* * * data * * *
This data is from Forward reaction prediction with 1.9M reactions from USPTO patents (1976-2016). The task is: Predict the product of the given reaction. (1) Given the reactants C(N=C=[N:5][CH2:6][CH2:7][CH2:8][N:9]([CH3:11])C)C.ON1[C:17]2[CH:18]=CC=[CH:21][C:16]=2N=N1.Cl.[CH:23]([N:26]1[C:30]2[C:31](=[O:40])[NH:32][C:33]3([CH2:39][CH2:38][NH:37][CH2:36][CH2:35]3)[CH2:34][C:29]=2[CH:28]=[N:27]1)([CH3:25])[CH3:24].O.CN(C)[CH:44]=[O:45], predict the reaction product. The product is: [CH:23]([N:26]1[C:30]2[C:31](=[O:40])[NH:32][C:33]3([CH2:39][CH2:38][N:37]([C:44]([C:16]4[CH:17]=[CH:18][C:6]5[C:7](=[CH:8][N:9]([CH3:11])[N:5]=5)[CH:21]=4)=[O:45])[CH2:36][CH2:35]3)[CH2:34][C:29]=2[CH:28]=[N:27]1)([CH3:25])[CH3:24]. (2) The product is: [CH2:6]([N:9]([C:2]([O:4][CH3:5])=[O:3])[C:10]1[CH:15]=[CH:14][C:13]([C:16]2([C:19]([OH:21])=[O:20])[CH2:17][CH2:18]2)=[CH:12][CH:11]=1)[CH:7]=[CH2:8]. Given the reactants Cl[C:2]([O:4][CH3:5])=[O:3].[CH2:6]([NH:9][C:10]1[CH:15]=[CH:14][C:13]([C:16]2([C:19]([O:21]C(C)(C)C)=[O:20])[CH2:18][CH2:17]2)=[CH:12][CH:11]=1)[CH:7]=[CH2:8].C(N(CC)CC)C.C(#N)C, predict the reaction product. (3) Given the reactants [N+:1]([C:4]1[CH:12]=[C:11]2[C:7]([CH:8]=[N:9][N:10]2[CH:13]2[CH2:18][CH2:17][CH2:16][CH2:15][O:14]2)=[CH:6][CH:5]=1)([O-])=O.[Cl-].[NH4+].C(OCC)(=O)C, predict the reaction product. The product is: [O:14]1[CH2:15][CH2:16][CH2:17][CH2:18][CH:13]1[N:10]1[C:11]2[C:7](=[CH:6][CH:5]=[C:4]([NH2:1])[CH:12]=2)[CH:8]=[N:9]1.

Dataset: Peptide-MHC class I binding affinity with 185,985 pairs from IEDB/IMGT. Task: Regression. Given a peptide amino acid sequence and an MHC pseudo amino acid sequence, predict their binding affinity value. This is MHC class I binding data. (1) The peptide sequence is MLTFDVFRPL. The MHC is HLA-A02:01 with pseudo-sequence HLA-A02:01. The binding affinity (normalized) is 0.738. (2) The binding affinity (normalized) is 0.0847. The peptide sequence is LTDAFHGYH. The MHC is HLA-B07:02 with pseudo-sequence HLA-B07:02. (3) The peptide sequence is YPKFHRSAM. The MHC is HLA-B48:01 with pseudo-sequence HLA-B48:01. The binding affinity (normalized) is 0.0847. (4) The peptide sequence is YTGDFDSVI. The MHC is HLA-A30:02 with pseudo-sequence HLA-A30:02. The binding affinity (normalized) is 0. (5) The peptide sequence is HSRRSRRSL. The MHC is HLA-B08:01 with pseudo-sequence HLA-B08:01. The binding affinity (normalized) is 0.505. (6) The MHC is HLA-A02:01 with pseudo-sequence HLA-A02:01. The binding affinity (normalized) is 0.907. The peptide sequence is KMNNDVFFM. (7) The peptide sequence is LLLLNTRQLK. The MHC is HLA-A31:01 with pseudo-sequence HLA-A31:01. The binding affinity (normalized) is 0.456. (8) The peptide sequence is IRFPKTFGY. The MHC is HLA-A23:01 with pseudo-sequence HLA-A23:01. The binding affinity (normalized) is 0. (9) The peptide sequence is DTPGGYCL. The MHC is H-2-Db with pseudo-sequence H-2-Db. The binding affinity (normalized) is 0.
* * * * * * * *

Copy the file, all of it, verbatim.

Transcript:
This data is from Forward reaction prediction with 1.9M reactions from USPTO patents (1976-2016). The task is: Predict the product of the given reaction. (1) Given the reactants C(N=C=[N:5][CH2:6][CH2:7][CH2:8][N:9]([CH3:11])C)C.ON1[C:17]2[CH:18]=CC=[CH:21][C:16]=2N=N1.Cl.[CH:23]([N:26]1[C:30]2[C:31](=[O:40])[NH:32][C:33]3([CH2:39][CH2:38][NH:37][CH2:36][CH2:35]3)[CH2:34][C:29]=2[CH:28]=[N:27]1)([CH3:25])[CH3:24].O.CN(C)[CH:44]=[O:45], predict the reaction product. The product is: [CH:23]([N:26]1[C:30]2[C:31](=[O:40])[NH:32][C:33]3([CH2:39][CH2:38][N:37]([C:44]([C:16]4[CH:17]=[CH:18][C:6]5[C:7](=[CH:8][N:9]([CH3:11])[N:5]=5)[CH:21]=4)=[O:45])[CH2:36][CH2:35]3)[CH2:34][C:29]=2[CH:28]=[N:27]1)([CH3:25])[CH3:24]. (2) The product is: [CH2:6]([N:9]([C:2]([O:4][CH3:5])=[O:3])[C:10]1[CH:15]=[CH:14][C:13]([C:16]2([C:19]([OH:21])=[O:20])[CH2:17][CH2:18]2)=[CH:12][CH:11]=1)[CH:7]=[CH2:8]. Given the reactants Cl[C:2]([O:4][CH3:5])=[O:3].[CH2:6]([NH:9][C:10]1[CH:15]=[CH:14][C:13]([C:16]2([C:19]([O:21]C(C)(C)C)=[O:20])[CH2:18][CH2:17]2)=[CH:12][CH:11]=1)[CH:7]=[CH2:8].C(N(CC)CC)C.C(#N)C, predict the reaction product. (3) Given the reactants [N+:1]([C:4]1[CH:12]=[C:11]2[C:7]([CH:8]=[N:9][N:10]2[CH:13]2[CH2:18][CH2:17][CH2:16][CH2:15][O:14]2)=[CH:6][CH:5]=1)([O-])=O.[Cl-].[NH4+].C(OCC)(=O)C, predict the reaction product. The product is: [O:14]1[CH2:15][CH2:16][CH2:17][CH2:18][CH:13]1[N:10]1[C:11]2[C:7](=[CH:6][CH:5]=[C:4]([NH2:1])[CH:12]=2)[CH:8]=[N:9]1.

Dataset: Peptide-MHC class I binding affinity with 185,985 pairs from IEDB/IMGT. Task: Regression. Given a peptide amino acid sequence and an MHC pseudo amino acid sequence, predict their binding affinity value. This is MHC class I binding data. (1) The peptide sequence is MLTFDVFRPL. The MHC is HLA-A02:01 with pseudo-sequence HLA-A02:01. The binding affinity (normalized) is 0.738. (2) The binding affinity (normalized) is 0.0847. The peptide sequence is LTDAFHGYH. The MHC is HLA-B07:02 with pseudo-sequence HLA-B07:02. (3) The peptide sequence is YPKFHRSAM. The MHC is HLA-B48:01 with pseudo-sequence HLA-B48:01. The binding affinity (normalized) is 0.0847. (4) The peptide sequence is YTGDFDSVI. The MHC is HLA-A30:02 with pseudo-sequence HLA-A30:02. The binding affinity (normalized) is 0. (5) The peptide sequence is HSRRSRRSL. The MHC is HLA-B08:01 with pseudo-sequence HLA-B08:01. The binding affinity (normalized) is 0.505. (6) The MHC is HLA-A02:01 with pseudo-sequence HLA-A02:01. The binding affinity (normalized) is 0.907. The peptide sequence is KMNNDVFFM. (7) The peptide sequence is LLLLNTRQLK. The MHC is HLA-A31:01 with pseudo-sequence HLA-A31:01. The binding affinity (normalized) is 0.456. (8) The peptide sequence is IRFPKTFGY. The MHC is HLA-A23:01 with pseudo-sequence HLA-A23:01. The binding affinity (normalized) is 0. (9) The peptide sequence is DTPGGYCL. The MHC is H-2-Db with pseudo-sequence H-2-Db. The binding affinity (normalized) is 0.